Live-streaming Council Meetings

I really should have got round to writing about this earlier.

I did some work recently with Wakefield Council to help them to live stream their Council meetings. I gave them an insight into my live-streaming methods, we worked together to ensure the connectivity to the council chamber was optimised, and then I live-streamed a meeting, observed closely by a member of council staff who has since live-streamed a meeting himself, solo.

I am all in favour of council using hi-tech methods and multiple cameras to showcase their meetings to the public. But, as I have written elsewhere, not every council can afford such methods, and they don’t always know there are cheaper ways of doing it.

We had a major hitch for the first live-streamed Wakefield Council meeting. The internet connection went down 5 minutes before the meeting was due to start, and wasn’t restored until 45 minutes in. But, despite the fact that people were left looking at a brief test recording for the first 45 minutes, there were 415 live viewers for that first broadcast. A result, I think.

Here is that first broadcast (missing the first 45 minutes), although the rest of it is archived here.

If any other councils (or other organisations) are interested in doing something similar, please contact me here

7 thoughts on “Live-streaming Council Meetings

  1. John,

    This is great.

    Can we use your comments area to discuss the benefits to councils and their constituents of live streaming meetings?

    To start, (assuming i am moderated positively!) I would like to mention collaboration and co-operation of the community due to being able to understand how decisions are reached, what decisions have been reached (potentially in real time or T-45m in this instance!) and why.

    This then it would seem to me enables engagement of those interested in and affected by said decisions with their civic representatives and processes.

    This ought to result in a more agile democracy. A three line p27 “report” in the weekly newspaper can, surely, not be as effective in bringing local authority (or parish, or school governors, PTA, church, community organisation etc) decisions to the attention of the community?

    We all know there are pros and cons of such interactions. The growth of social interaction (Twitter, live streaming etc) from the public sector must surely by now be leading us to a Lessons Learned and “Best Practise with Your Public” shareable set of guidelines?

    Thanks for sharing.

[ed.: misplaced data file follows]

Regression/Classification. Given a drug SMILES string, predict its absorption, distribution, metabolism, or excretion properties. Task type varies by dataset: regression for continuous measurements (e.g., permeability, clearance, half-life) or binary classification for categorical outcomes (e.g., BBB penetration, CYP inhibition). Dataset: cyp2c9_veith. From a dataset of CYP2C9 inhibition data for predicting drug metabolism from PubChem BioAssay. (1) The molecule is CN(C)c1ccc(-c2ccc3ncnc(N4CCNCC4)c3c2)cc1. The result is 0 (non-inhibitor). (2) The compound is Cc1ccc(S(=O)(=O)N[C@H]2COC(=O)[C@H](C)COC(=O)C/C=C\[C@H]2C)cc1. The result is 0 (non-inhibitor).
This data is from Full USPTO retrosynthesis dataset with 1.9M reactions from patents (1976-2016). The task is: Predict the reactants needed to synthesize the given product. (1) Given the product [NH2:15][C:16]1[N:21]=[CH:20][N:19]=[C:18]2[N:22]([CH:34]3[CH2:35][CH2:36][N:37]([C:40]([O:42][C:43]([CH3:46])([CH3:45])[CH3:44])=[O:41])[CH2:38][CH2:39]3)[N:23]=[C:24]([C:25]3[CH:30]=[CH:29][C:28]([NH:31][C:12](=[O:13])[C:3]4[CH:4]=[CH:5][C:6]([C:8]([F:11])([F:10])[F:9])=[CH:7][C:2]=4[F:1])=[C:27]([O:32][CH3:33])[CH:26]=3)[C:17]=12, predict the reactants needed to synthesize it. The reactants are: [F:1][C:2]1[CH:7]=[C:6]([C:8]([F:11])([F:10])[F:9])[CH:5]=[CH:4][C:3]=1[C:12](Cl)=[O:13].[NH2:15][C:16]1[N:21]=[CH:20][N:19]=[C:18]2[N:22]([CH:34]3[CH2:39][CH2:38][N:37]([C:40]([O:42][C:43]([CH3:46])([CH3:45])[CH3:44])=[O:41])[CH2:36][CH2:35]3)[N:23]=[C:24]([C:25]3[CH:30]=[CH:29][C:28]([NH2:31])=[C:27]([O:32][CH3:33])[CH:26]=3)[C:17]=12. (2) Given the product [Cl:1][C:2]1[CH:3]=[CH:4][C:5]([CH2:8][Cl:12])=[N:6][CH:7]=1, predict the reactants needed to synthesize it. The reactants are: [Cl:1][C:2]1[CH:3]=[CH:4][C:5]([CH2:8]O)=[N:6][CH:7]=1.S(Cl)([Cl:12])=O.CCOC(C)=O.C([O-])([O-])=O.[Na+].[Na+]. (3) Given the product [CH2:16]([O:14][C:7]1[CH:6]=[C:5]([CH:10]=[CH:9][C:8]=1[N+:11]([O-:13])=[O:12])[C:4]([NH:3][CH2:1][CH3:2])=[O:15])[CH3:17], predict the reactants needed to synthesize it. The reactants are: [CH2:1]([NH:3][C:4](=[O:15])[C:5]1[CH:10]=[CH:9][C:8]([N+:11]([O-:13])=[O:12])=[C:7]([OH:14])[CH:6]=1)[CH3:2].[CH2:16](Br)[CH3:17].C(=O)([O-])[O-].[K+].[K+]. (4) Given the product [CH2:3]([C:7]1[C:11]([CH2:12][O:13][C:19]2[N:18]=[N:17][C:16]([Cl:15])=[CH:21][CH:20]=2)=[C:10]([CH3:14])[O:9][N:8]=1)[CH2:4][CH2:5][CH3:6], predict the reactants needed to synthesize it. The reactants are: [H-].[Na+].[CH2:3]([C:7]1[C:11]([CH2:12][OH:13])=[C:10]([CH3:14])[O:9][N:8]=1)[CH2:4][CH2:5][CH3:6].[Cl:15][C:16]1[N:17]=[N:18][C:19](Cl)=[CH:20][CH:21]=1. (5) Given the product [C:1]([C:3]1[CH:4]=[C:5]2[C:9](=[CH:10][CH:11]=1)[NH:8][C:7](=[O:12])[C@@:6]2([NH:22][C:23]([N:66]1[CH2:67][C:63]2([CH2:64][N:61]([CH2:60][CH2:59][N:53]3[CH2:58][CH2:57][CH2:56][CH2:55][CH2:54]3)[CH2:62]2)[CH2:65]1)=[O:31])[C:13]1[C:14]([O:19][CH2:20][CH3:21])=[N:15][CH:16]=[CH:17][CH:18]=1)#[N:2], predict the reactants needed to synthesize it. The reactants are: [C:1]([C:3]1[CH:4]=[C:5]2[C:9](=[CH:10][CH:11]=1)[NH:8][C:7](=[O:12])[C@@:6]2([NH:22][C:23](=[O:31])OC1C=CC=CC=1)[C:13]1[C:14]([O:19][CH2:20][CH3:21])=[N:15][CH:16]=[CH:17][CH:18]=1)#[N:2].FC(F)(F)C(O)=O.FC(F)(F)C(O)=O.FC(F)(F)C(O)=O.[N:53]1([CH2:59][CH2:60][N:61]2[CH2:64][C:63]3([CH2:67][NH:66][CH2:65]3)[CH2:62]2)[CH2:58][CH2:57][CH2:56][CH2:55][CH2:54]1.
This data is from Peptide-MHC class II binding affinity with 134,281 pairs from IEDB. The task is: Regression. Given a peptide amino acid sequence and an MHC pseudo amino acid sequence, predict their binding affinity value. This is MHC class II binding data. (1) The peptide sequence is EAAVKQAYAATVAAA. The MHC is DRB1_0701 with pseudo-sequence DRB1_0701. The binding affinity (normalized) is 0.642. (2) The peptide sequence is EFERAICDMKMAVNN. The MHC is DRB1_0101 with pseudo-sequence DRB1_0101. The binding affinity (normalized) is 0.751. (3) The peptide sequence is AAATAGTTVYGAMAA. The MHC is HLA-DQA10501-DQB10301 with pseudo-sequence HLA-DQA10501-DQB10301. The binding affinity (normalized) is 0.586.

• (Advance apols for typos; I am on a nokia 6230!)

        Thanks for the link.

        Oh for Big Society and localism to have caught on fully, again 😉

        Live streaming in itself can be a threat as IT makes Councillors etc accountable. Forever more, potentially – what goes online stays online is part of the FUD factor putting authorities off?

        However, beyond the hustings and for a working democracy, that is surely what we need? A chance to respond and ask for public accountability for public decisions and funds….

        Harman and Hodge probably are not terribly happy about the exposes of their political naïveté way back when re PIE right now, but what this country needs is a) a proactive AND reactive electorate as well as b) honest, developing and listening elected representatives. Willing to own up to past mistakes and be held to account by an increasingly aware voting and caring public.

        Live streams are just one part of that process.

        I’d like to re-in force the comment re cost. CCTV has overrun budgets in too many LAs, boroughs, towns etc. completely unwarranted, pointless, overspend. It is not the technology which is wrong but the procurement process. No-one got sacked for buying IBM [industry solution] huh? Maybe not, but too often, instead of being innovative, our LAs have chosen “safe” options that in times of austerity etc have been cut, leaving the constituents with nothing, instead of an exciting option that is not proprietary nor owned by a private corp, but by those who are paying for it – the community.

        Just my 2p!

  2. Nicely done John. Some Councils have been stung by very steep costs (hundred of thousands) to achieve their live streams. It need not cost a huge amount at all. Automation is quite possible these days.

  3. Pingback: Do you need a Council Meeting Broadcasting? | John Popham's Random Musings

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